Browsing named entities in Laura E. Richards, Maud Howe, Florence Howe Hall, Julia Ward Howe, 1819-1910, in two volumes, with portraits and other illustrations: volume 1. You can also browse the collection for April 25th or search for April 25th in all documents.

Your search returned 3 results in 3 document sections:

Laura E. Richards, Maud Howe, Florence Howe Hall, Julia Ward Howe, 1819-1910, in two volumes, with portraits and other illustrations: volume 1, Chapter 10: the last Roman winter 1897-1898; aet. 78 (search)
air with the call to prayer, a group of exiles from many lands gathered in the pleasant English-looking drawingroom. From the windows they could look down upon the flower-decked Piazza di Spagna, hear the song of the nightingales in the Villa Medici, breathe the perfume of violets and almond blossoms from the Pincio. This morning, or another, Paul Sabatier was among the listeners, a grave, gracious man, a Savoyard pastor, whose Life of Saint Francis of Assisi had set all Rome talking. April 25. To lunch with the Drapers. Had some good talk with Mr. D. [the American Ambassador]. He was brought up at Hopedale in the Community, of which his father was a member, his mother not altogether acquiescing. He went into our Civil War when only twenty years of age, having the day before married a wife. He was badly wounded in the battle of the Wilderness. Mosby [guerilla] met the wounded train, and stripped them of money and watches, taking also the horses of their conveyances. A young
Laura E. Richards, Maud Howe, Florence Howe Hall, Julia Ward Howe, 1819-1910, in two volumes, with portraits and other illustrations: volume 1, Chapter 11: eighty years 1899-1900; aet. 80-81 (search)
t than I had hoped. He made a rather flowery discourse, and eulogized Annie Sullivan and Helen Keller as a New experience in human society. In order to show how the good that men do survives them, I referred to Dr. Howe's first efforts for the Blind and to his teaching of Laura Bridgman, upon whom I dwelt somewhat.... April 23. ... had a sort of dream-vision of the dear Christ going through Beacon Street in shadow, and then in his glory. It was only a flash of a moment's thought... April 25. to Alliance, the last meeting of the season. Mrs.--- spoke, laying the greatest emphasis on Women acting so as to express themselves in freedom. this ideal of self-expression appears to me insufficient and dangerous, if taken by itself. I mentioned its insufficiency, while recognizing its importance. I compared feminine action under the old limitations to the touching of an electric eel, which immediately gives one a paralyzing shock. I spoke also of the New Woman world as at present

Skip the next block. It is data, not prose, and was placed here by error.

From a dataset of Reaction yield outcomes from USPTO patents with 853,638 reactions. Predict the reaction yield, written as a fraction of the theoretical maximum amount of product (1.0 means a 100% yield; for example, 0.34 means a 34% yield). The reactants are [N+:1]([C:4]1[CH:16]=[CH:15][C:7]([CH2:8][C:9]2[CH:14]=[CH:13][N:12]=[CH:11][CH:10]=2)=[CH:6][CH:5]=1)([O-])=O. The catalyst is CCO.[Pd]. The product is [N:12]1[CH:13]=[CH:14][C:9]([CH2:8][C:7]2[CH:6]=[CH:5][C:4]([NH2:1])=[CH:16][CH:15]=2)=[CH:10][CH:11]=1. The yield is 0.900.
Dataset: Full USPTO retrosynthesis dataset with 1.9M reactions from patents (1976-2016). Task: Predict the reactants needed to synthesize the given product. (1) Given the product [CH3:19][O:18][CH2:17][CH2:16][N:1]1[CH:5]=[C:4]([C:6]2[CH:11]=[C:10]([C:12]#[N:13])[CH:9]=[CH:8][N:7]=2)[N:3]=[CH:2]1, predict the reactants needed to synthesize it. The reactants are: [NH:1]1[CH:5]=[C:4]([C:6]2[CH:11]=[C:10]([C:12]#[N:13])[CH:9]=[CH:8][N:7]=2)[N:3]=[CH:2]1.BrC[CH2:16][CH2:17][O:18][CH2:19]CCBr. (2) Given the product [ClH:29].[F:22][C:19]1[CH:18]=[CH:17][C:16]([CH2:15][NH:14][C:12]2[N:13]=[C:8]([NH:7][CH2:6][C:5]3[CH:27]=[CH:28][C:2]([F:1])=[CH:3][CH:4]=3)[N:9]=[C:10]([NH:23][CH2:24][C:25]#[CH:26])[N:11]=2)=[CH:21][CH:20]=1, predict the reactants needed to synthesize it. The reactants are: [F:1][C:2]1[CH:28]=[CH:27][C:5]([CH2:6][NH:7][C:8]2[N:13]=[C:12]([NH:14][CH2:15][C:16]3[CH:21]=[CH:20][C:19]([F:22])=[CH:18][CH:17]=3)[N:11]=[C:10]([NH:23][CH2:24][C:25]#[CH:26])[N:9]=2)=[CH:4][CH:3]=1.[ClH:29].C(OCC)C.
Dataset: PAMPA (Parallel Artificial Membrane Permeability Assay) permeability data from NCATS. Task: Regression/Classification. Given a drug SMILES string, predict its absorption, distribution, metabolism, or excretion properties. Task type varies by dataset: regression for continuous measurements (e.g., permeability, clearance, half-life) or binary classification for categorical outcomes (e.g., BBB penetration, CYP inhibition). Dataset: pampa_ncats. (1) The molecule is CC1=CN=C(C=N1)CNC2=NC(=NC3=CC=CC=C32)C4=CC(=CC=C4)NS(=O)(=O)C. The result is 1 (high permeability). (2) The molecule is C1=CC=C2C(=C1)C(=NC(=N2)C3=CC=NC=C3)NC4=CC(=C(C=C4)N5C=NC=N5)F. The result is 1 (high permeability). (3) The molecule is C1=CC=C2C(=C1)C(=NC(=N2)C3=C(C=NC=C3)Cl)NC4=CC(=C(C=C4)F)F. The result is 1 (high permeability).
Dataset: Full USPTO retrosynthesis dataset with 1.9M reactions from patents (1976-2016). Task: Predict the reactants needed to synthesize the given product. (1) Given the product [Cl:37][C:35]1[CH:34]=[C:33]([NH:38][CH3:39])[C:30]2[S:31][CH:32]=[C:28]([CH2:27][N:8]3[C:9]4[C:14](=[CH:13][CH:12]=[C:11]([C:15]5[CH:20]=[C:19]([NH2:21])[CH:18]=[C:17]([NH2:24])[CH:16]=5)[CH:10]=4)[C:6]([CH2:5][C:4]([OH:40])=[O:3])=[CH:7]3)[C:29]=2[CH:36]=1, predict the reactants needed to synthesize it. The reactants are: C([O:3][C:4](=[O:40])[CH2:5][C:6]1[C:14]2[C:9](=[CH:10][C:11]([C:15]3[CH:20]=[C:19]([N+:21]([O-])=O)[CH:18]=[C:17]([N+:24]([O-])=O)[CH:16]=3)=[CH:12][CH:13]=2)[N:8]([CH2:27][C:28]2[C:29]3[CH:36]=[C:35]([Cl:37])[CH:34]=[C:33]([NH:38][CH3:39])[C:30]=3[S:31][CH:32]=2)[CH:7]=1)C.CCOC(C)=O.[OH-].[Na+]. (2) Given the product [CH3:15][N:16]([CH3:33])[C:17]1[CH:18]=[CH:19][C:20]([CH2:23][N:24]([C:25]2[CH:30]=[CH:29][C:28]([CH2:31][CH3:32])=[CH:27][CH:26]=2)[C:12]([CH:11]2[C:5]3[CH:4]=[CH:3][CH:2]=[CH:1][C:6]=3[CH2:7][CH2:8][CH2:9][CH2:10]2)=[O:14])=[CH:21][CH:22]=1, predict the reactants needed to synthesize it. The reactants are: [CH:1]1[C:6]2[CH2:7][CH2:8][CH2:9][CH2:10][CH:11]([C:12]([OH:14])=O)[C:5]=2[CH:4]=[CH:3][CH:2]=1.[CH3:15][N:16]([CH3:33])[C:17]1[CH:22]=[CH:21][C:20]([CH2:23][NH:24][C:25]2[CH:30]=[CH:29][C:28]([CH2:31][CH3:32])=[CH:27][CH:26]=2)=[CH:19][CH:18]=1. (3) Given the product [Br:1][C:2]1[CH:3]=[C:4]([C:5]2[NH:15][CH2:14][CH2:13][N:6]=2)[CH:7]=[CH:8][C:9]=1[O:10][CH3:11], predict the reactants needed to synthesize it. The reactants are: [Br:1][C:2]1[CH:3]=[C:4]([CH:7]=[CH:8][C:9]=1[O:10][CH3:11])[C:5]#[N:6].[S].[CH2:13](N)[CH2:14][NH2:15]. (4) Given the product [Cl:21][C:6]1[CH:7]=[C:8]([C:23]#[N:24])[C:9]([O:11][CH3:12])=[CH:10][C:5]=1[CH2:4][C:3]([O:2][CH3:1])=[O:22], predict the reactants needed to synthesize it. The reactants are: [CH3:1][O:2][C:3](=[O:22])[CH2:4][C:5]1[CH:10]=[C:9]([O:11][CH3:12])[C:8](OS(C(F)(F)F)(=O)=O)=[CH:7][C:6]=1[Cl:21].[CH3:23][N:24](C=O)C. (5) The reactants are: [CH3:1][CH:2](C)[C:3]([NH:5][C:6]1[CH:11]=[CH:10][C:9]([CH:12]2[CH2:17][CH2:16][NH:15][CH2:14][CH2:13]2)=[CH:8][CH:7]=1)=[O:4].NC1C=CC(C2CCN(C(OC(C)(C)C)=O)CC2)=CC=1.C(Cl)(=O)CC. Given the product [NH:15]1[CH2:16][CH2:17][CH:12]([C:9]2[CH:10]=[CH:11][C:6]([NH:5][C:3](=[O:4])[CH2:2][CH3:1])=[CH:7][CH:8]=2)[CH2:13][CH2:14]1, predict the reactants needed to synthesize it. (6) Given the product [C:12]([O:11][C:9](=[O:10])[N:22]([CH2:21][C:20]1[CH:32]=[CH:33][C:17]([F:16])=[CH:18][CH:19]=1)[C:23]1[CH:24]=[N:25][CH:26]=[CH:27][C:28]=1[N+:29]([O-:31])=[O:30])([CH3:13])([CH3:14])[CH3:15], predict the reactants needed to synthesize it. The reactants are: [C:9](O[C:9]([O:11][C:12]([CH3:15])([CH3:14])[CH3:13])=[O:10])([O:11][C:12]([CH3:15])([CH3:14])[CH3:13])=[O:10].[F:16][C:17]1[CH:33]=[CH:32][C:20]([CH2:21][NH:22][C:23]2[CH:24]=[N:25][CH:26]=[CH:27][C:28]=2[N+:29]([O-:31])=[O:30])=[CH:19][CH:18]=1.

Laura E. Richards, Maud Howe, Florence Howe Hall, Julia Ward Howe, 1819-1910, in two volumes, with portraits and other illustrations: volume 1, Chapter 14: the sundown splendid and serene 1906-1907; aet. 87-88 (search)
ly counsel may become me at this moment, let me say to the women here assembled: Do not let us go back from what we have gained. Let us, on the contrary, press ever forward in the light of the new knowledge, of the new experience. If we have rocked the cradle, if we have soothed the slumbers of mankind, let us be on hand at their great awakening, to make steadfast the peace of the world! She was glad afterward that she had not gone; but a significant corollary to the matter appears on April 25:-- Providence — a pleasant trip, made possible by dear Laura's departure. (That is, dear Laura knew nothing about it till afterward. How often we recalled the old Quaker's saying to her, It was borne in upon me at an early period that if I told no one what I intended to do, I should be enabled to do it! ) In the last week of April ( dear Laura being still absent) she spoke four times in public, on four successive days. These addresses were at the Kindergarten for the Blind ( I mi